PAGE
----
• Remember: in a 6 month period, there are 24 weeks, but perhaps only 18 available for tutorial as 6 weeks will be hijacked by annual leave – theirs or yours.  So, make the most of it.

Scheduling weekly video surgeries into the timetable

It is important for the Practice Manager to ensure that the GP trainee’s weekly timetable includes a surgery where the trainee records his or her consultations with patients.   The material for this will then form the basis of either COT assessments or tutorials around communication skills in the following week.   The once a week video session will help the GP trainer build on what has gone before.    The weekly video session is non-negotiable and the Practice Manager will need to observe the following when slotting it into the GP trainee’s weekly timetable.

  • The recorded video surgery will happen ONCE a week in the GP trainee’s timetable.   It will be clearly marked on the timetable.  In fact, if there is a choice – ask the trainee which days they would like to do the video on.
  • The video surgery will be in place after month 1 of the trainee being in the practice. 
  • The video surgery will last a maximum of 2.5 hours and patients booked at 20 minute slots.  Make sure that it is clearly visible on the computer’s appointment system that this is a video surgery. 
  • A regular day is better than different days otherwise it becomes organisationally difficult to do and remember for all staff concerned.
  • The Practice Manager can delegate this role to Admin staff.   
  • There must be a clear process of gaining consent from the patient that is initiated by a member of the reception team.    They must be trained and versed in obtaining consent in an patient-orientated ethical way that easily makes it okay for the patient to say no.  Use the COT consent form.   A signature must be collected before and after the consultation.   The second signature confirms whether the patient is happy or not – after all, how can a patient truly consent to their consultation being shown to someone else when they have not yet been through it?  The second signature is important.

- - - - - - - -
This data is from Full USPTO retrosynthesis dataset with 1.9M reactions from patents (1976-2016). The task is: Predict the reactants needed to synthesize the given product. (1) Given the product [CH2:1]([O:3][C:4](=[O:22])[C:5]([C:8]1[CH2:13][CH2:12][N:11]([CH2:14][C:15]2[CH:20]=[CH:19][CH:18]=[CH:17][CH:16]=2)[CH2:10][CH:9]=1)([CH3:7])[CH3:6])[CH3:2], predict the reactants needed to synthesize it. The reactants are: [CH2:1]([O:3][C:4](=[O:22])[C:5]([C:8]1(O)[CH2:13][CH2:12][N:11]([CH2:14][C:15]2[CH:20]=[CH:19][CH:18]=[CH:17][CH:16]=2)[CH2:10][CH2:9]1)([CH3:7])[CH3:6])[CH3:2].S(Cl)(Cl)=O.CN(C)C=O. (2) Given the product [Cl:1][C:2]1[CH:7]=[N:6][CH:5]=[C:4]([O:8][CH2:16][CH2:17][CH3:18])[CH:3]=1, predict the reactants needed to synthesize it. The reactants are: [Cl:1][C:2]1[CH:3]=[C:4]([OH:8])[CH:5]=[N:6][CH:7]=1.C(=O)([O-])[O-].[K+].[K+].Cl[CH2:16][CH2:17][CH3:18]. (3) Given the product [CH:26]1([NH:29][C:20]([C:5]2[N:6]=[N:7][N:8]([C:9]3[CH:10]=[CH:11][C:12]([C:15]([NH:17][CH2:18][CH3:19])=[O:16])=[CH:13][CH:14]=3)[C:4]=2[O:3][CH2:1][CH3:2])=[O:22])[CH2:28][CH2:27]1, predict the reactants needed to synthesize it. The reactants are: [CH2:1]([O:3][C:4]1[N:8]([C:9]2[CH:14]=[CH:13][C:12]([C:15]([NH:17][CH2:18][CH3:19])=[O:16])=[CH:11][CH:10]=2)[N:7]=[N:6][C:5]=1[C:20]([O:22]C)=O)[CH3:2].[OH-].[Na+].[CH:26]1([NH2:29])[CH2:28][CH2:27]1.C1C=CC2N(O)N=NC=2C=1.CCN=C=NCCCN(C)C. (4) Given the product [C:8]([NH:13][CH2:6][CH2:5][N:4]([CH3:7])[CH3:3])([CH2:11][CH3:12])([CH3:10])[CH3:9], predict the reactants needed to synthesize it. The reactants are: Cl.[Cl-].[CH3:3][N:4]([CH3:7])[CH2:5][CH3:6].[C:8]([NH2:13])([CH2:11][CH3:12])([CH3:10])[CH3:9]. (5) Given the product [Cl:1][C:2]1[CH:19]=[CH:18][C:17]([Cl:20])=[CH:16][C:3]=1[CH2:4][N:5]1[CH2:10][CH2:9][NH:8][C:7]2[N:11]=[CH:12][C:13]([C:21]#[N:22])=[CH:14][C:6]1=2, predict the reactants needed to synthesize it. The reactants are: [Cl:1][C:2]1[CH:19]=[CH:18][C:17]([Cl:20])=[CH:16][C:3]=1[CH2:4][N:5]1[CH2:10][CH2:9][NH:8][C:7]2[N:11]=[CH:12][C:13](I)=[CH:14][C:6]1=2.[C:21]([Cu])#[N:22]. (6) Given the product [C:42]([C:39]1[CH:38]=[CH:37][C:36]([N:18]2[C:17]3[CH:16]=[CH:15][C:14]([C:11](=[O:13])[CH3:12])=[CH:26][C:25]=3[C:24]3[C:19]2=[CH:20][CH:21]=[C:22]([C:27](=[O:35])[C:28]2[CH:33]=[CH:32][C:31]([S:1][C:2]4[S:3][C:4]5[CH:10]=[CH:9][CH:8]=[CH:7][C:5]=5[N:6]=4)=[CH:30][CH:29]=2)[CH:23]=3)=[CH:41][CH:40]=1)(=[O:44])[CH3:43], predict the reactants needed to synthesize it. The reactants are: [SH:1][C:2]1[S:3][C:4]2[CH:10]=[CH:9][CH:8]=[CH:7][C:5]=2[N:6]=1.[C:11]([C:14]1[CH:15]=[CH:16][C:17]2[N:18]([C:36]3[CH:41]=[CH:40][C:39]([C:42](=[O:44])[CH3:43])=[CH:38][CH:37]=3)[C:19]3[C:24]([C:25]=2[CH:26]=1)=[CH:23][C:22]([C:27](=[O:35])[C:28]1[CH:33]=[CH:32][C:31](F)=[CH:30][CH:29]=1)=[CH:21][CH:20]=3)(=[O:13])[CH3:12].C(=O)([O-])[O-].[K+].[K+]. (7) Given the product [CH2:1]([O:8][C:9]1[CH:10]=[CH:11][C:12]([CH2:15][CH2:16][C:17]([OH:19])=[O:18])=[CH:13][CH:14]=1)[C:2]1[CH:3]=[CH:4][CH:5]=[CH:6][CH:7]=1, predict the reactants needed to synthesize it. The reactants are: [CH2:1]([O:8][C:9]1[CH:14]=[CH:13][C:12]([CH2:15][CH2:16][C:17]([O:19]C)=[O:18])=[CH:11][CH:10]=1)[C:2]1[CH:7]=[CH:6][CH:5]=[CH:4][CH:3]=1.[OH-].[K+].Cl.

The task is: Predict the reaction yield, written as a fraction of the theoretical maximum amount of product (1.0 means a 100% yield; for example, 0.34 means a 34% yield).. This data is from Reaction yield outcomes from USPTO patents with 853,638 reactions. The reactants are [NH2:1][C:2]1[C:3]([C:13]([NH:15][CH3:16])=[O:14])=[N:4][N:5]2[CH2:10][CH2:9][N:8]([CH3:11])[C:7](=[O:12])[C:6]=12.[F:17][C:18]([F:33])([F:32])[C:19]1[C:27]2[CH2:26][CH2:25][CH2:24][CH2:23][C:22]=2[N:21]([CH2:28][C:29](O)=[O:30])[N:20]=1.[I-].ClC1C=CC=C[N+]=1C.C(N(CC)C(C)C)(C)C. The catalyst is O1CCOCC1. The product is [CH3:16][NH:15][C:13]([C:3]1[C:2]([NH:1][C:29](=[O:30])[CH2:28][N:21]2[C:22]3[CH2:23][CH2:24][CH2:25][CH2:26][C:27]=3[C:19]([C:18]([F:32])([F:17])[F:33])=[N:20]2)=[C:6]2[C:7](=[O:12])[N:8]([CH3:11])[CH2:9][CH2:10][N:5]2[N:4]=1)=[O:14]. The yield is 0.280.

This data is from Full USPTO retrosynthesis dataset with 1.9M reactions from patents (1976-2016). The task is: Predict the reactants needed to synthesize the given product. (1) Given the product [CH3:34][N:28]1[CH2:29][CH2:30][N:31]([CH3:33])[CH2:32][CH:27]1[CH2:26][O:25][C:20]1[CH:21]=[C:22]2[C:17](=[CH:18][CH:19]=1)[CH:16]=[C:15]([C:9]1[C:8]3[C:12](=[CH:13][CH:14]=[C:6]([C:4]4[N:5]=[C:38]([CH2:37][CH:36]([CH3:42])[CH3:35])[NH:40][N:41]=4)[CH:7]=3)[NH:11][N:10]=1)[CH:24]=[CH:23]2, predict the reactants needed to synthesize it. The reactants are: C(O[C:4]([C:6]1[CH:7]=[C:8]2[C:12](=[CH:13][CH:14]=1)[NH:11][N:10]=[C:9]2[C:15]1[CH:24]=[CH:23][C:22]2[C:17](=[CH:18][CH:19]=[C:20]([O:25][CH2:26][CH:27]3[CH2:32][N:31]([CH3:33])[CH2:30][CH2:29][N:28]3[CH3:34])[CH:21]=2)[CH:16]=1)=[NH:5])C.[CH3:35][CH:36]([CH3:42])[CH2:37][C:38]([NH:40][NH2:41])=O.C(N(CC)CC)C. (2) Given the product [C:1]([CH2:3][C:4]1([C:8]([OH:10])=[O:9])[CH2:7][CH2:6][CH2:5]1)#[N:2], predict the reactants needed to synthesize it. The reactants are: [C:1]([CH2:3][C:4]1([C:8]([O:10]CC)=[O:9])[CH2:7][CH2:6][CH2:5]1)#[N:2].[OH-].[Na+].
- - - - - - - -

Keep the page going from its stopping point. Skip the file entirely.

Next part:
• There must be a clear system of storing the consent forms which can be discarded after 1 year.
  • The patient must be made aware: how long the video will be kept for (usually under 6 months), that it will only be used for training purposes and reassurance that it will be deleted after this time.  
  • Make sure the new GP trainee understands the protocol for video surgeries.   It would be good to have a written practice document summarising the process.  
  • The Practice Manager, the GP trainer and the GP trainee must make themselves familiar with the Ethical guidelines for recording patients on video document.  

Video Allergy

Sometimes, GP trainees can be very apprehensive about doing video surgeries and many don’t like the idea of doing them.   It’s not surprising as for many of them it is a new experience.   During these sessions, don’t forget that the GP trainer is also analysing their day-to-day performance behaviour – how would you feel if you were in the same position as them?   Therefore, it’s important for you to show some empathy and acknowledgement in this regard.  So, to help them settle in, reassure them that their feelings are normal and widespread among new GP trainees.   Explore their anxieties and fears – try and alleviate them.   Emphasise the formative nature of the feedback and the supportive climate in which this will be given.   It might be worth you (the GP Trainer) showing a (non-perfect) video of yourself and analysing that – emphasising how no one is perfect and that even you can be taught a thing or two.

Click here to read more about : video allergy — overcoming it (TEACHING RESOURCE).doc

Sit and Swap Surgeries

  • Sit and Swap surgeries is where the GP Trainer and trainee take it in turns to see patients.  It is one of the best ways of helping trainees acquire communication skills.   The GP trainer demonstrates and role models consultation behaviour.   Then the trainee has a go at some of the skills.  The trainer fine tunes, and the GP trainee continues to “have another go”.
  • The Practice Manager needs to schedule regular Sit and Swap surgeries – at least one per month THROUGHOUT THE ENTIRE TRAINING PERIOD.   The preferred is 2 per month.  Patients need to be booked in at 20 minute intervals. Just book them into one surgery – perhaps under the trainee’s name – otherwise the patient will expect to be consulted by the GP trainer.  And then let the Trainer and trainee decide how they want to split seeing them.
  • Sit and Swap surgeries should be provided for trainees at all stages, not just ST1s.   ST3s have consultation learning needs too – no matter how good they are.
  • Trainer – remember that some COTs can be carried out on directly observed consultations (no more than one in any one surgery).

On Call Surgeries

ST1 & ST2 (Beginners)

The ST1/ST2 trainee should not be engaging in on-call alone during the first 6 months of GP training.  They have volumes to learn.  And we strongly feel that putting them in a clinic where there are high stakes in terms of clinical risk is unnecessary danger for both patients and ST1s and ST2s.  In fact, many practices don’t allocate any on-call duty sessions to trainees in their ST1 year because they simply have too much to contend with.  Of course, this does not mean that they cannot do any on-call – as long as they are DIRECTLY SUPERVISED, then they can.  For example, say from month 3 or 4 onwards, perhaps the a qualified GP can do the on-call but every other patient is seen by the GP trainee whilst they are DIRECTLY supervised in real time by that qualified GP (has to be salaried GP or partner, not a locum).